6. Flames & Gold

The wailing chant of Ostromo was scarcely audible above the rustle of grass. The Palace Gigantic, towers of flames and gold, loomed in the small sky he could see through the grass, growing closer to block out the sun, becoming brighter until he had to squint and roll over to protect his eyes, so great was the majesty of it. He would not go back to the Princess, he had nothing left to give and he was not ready, but she wanted him, she came for him even here. The march of ordered feet, of her men, were in the marsh, coming for him, where was his sword? She had taken everything, defend yourself.
The chanting stopped and the light subsided, replaced by the shade of the demon grass and the choking pleadings of the old wizard. Realising his hands were around his neck, Hormud released him and rolled off into the mud.
“How long?” They were both breathing heavily.
Hormud looked down, ignoring the scowling sorceror. His side had a compact of mud and grass neatly applied and still surrounded by dried blood. His wound would heal.
“So you had enough courage to weave a spell eh? You tiger among men.”
Onjun’s head twisted sharply and his eyes had recovered their usual venom.
“You are free with your insults barbarian.” The dagger he had given him was in his hand, pointing at Hormud’s throat.
“My little apeling still has teeth.”
“A Pontiff of the Palace belongs to no one but the Warpope, and the Warpope is dead. My neck is my own since I left with you.”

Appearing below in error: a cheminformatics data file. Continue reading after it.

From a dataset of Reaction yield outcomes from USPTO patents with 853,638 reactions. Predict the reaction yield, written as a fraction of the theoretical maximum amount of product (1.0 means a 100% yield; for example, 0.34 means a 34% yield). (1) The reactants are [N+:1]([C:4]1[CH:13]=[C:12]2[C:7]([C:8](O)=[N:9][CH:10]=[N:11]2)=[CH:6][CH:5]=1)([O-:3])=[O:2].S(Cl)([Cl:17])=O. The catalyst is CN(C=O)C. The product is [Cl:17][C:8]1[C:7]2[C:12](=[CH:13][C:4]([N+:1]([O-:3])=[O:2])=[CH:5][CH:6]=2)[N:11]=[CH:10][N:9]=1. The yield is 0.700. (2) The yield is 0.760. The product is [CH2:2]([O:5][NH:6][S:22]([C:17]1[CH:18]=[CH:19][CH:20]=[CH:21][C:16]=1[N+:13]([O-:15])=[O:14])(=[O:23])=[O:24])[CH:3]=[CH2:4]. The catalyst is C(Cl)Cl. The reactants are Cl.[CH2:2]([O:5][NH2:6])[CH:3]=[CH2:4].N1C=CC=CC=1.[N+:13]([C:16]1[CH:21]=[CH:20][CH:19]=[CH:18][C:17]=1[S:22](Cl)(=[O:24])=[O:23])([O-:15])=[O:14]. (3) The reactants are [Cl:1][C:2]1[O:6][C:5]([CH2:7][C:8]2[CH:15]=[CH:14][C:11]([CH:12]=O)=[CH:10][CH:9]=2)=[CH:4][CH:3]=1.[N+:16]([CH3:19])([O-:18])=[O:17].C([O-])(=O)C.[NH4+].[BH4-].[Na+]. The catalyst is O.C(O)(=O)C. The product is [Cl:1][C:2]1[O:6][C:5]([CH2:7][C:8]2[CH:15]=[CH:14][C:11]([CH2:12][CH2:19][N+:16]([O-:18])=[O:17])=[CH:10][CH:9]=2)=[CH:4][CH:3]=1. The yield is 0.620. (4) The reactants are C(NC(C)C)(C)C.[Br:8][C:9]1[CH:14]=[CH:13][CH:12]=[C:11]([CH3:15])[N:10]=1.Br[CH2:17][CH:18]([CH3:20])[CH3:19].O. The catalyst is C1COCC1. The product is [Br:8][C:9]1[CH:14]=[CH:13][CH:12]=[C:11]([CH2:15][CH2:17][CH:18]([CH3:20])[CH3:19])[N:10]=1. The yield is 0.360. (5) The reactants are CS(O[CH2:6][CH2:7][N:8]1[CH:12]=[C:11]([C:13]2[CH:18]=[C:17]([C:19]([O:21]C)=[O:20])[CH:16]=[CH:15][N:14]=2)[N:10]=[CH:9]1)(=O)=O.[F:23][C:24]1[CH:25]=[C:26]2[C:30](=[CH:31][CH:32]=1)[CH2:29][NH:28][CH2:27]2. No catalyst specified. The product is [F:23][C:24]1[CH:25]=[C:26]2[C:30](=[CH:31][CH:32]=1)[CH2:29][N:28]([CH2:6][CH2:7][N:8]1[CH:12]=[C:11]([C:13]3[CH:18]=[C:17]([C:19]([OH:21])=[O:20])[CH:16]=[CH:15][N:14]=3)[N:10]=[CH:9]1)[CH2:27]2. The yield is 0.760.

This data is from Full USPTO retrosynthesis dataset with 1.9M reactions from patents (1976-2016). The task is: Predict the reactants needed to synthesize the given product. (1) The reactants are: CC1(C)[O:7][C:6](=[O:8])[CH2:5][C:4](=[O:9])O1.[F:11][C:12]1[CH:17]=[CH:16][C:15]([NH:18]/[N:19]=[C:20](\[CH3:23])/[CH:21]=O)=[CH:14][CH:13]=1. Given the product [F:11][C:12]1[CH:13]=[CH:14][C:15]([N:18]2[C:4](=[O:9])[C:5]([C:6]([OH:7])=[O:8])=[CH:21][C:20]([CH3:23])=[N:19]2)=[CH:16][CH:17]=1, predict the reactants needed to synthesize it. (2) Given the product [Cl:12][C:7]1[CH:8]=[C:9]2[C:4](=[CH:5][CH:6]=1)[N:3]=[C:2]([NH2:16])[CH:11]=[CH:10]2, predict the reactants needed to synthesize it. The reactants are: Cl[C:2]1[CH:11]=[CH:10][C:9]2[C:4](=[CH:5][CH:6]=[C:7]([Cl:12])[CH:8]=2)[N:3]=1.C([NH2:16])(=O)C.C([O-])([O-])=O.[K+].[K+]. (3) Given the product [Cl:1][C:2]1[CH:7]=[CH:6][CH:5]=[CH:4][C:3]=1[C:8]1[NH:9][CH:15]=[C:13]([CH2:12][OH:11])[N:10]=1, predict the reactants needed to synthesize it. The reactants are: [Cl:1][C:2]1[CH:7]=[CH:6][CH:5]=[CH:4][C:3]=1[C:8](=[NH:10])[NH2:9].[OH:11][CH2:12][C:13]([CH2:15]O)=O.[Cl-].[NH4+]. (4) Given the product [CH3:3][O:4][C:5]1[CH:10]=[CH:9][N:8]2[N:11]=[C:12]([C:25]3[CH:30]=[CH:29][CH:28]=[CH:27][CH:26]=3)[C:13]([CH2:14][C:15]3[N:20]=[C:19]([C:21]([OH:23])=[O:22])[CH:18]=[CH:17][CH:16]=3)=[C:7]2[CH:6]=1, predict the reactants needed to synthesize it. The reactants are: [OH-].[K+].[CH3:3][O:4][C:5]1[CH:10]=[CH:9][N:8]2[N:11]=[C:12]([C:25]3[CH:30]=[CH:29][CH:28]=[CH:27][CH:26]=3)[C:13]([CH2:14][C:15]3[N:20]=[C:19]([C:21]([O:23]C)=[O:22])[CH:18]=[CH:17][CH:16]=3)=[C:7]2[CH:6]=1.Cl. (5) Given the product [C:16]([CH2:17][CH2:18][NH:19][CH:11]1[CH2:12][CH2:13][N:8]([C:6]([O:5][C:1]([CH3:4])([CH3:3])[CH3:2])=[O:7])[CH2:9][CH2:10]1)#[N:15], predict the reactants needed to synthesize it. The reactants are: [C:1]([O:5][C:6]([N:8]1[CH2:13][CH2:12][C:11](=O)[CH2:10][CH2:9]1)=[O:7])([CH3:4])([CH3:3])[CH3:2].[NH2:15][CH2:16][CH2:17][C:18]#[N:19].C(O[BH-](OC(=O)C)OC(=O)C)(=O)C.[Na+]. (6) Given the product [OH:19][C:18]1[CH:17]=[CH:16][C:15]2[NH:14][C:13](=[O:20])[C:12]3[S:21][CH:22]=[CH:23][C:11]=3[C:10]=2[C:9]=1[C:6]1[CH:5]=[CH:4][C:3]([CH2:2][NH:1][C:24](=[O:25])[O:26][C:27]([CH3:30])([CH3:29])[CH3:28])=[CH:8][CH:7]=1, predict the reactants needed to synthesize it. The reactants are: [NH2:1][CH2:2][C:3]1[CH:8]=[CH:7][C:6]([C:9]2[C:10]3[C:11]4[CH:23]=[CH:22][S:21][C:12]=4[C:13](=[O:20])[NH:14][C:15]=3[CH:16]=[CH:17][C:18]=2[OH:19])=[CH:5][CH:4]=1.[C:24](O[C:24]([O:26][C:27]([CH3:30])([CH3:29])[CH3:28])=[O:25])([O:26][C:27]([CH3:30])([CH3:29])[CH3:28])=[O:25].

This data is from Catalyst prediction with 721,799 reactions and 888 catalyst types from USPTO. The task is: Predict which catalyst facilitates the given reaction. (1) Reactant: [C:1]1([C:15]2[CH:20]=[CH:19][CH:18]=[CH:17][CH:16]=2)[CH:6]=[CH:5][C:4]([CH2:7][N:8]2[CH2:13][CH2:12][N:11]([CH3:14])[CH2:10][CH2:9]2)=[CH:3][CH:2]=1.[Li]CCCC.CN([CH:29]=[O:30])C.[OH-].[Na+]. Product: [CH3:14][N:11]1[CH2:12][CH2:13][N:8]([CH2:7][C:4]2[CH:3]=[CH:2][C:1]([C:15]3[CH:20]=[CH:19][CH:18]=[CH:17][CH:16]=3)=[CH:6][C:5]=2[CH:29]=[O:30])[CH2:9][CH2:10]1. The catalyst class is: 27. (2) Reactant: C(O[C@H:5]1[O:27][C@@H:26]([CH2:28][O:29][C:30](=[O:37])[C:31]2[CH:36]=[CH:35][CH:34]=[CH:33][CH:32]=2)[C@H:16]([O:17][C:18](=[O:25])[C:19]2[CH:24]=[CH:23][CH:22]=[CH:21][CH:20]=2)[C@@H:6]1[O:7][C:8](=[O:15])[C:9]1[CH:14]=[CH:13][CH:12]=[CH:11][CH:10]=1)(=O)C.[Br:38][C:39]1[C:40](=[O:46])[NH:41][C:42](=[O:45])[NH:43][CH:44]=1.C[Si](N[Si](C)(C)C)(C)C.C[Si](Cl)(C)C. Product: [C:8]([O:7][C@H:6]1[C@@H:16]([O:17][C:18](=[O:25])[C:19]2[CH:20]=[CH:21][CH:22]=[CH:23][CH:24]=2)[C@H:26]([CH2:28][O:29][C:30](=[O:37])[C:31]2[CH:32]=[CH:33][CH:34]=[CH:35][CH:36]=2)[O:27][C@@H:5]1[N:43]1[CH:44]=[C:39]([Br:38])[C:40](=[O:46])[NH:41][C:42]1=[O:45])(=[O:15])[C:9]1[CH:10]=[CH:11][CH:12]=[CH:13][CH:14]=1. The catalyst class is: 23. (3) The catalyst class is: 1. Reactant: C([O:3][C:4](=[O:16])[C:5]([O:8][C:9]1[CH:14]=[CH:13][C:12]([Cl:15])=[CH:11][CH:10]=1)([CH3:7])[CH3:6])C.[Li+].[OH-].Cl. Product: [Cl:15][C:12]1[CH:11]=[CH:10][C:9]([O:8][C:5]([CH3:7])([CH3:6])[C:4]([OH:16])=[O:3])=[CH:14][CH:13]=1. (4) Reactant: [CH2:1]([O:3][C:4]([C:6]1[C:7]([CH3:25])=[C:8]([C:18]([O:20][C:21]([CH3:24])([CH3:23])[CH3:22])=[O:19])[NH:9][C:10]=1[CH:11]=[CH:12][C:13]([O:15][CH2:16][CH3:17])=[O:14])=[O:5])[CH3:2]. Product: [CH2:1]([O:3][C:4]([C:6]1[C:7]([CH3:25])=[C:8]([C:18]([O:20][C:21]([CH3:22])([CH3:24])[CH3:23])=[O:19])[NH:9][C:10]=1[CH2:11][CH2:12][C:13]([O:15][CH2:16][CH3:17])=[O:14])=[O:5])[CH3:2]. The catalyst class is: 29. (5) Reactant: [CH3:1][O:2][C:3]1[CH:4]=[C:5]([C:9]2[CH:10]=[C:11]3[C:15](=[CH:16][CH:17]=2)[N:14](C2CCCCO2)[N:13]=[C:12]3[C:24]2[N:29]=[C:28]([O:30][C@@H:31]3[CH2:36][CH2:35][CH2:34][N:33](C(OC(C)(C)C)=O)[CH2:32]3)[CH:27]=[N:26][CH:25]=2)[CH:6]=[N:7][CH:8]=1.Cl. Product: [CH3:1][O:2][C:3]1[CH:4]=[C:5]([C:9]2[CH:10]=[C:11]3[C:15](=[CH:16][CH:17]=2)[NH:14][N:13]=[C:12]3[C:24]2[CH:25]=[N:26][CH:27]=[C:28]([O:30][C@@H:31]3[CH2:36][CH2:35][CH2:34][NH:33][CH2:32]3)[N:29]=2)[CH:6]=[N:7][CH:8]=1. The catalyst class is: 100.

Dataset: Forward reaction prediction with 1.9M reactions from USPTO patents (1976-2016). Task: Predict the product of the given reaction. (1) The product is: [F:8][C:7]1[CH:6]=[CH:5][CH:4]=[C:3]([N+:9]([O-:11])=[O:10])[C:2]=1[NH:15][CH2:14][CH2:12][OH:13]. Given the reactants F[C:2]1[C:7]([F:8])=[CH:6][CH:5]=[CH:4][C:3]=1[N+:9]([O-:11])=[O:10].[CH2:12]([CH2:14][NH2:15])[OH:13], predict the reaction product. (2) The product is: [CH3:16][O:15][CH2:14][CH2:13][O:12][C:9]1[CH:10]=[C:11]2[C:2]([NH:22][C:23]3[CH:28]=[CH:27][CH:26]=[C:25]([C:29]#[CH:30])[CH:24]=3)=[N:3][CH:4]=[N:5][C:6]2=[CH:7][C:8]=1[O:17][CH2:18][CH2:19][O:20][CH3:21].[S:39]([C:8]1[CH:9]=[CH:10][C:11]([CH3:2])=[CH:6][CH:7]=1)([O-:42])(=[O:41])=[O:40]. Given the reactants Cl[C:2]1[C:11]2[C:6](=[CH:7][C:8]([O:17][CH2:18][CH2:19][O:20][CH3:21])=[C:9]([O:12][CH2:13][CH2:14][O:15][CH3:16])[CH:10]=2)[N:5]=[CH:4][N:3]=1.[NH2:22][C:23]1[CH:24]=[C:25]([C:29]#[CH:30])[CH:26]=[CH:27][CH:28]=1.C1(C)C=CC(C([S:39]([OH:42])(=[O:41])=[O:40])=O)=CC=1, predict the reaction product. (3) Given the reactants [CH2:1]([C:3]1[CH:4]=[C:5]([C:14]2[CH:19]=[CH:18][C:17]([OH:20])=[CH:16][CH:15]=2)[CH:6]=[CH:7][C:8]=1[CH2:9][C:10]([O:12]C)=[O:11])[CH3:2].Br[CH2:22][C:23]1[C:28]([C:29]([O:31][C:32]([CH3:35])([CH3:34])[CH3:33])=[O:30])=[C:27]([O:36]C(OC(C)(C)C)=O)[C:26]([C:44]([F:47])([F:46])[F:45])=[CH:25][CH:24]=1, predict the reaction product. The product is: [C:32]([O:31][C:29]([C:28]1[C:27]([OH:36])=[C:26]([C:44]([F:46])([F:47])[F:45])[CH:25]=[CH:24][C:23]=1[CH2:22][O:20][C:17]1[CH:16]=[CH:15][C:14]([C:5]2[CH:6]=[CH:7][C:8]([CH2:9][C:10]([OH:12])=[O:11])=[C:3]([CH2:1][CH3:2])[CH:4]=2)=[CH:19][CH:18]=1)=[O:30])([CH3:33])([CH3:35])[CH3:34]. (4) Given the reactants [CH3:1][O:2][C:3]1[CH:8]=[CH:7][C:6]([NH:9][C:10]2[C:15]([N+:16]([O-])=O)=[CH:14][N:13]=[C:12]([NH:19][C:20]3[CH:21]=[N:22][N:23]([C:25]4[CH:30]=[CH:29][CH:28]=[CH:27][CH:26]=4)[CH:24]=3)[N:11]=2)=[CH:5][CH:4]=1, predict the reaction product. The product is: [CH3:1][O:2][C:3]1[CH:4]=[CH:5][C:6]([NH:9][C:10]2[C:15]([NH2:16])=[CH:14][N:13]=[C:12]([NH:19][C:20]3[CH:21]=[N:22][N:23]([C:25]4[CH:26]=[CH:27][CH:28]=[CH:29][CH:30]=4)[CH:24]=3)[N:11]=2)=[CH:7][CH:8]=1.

“Maybe I was saving your worthless neck to split on my own steel.”
“See to your own.”
For the time it takes a high arrow to meet its mark the men glared at each other, the sorcerer poised as he was in times not long gone as a priest above his offering. But instead of fear Hormud looked as though satisfied and rolled onto his good side.
“Hurry with your spells Ostromo,” he grumbled, “the grass devils are waiting for us and I am not a man to disappoint when expected for battle.”

What is this Sorcery?

So what is this nonsense? 
 Excellent question, glad you asked. Sons of the Bear God is an awful and forgotten swords & sorcery novel written by Norwell W. Page in 1935, the second book in an unsuccessful personal project by this bewilderingly prolific contributor to The Spider stories (under the pseudonym Grant Stockbridge). Did I mention it was awful?

His bronzed body was naked to the breechclout and on chest and thigh and shoulder the fiery hairs bristled like individual flames in the sunlight — each with its seperate defiance of the hovering death. He set his crouching thighs against the pull of the arrow and his muscles looked like gnarled oak roots thrusting up through forest-mould. The hands of his small companion trembled on the arrow and his pendulous lips quivered.
 It goes on like this for 142 pages. Nothing goes un-adverbed, everything is bristling and defiant and bulging. Names and locations are lifted from history and flung together at random as the protagonist, Prestor John, fights Mongols, Romans, dwarves(?), and the Ainu in his righteous crusade to get 10'000 converts to "Christos", his new god. A god who wouldn't hold it against him if he made yet another evil empire (he's had two) under his banner in the meantime, of course. As long as he gets the promised 10'000 bums on pews it's all good.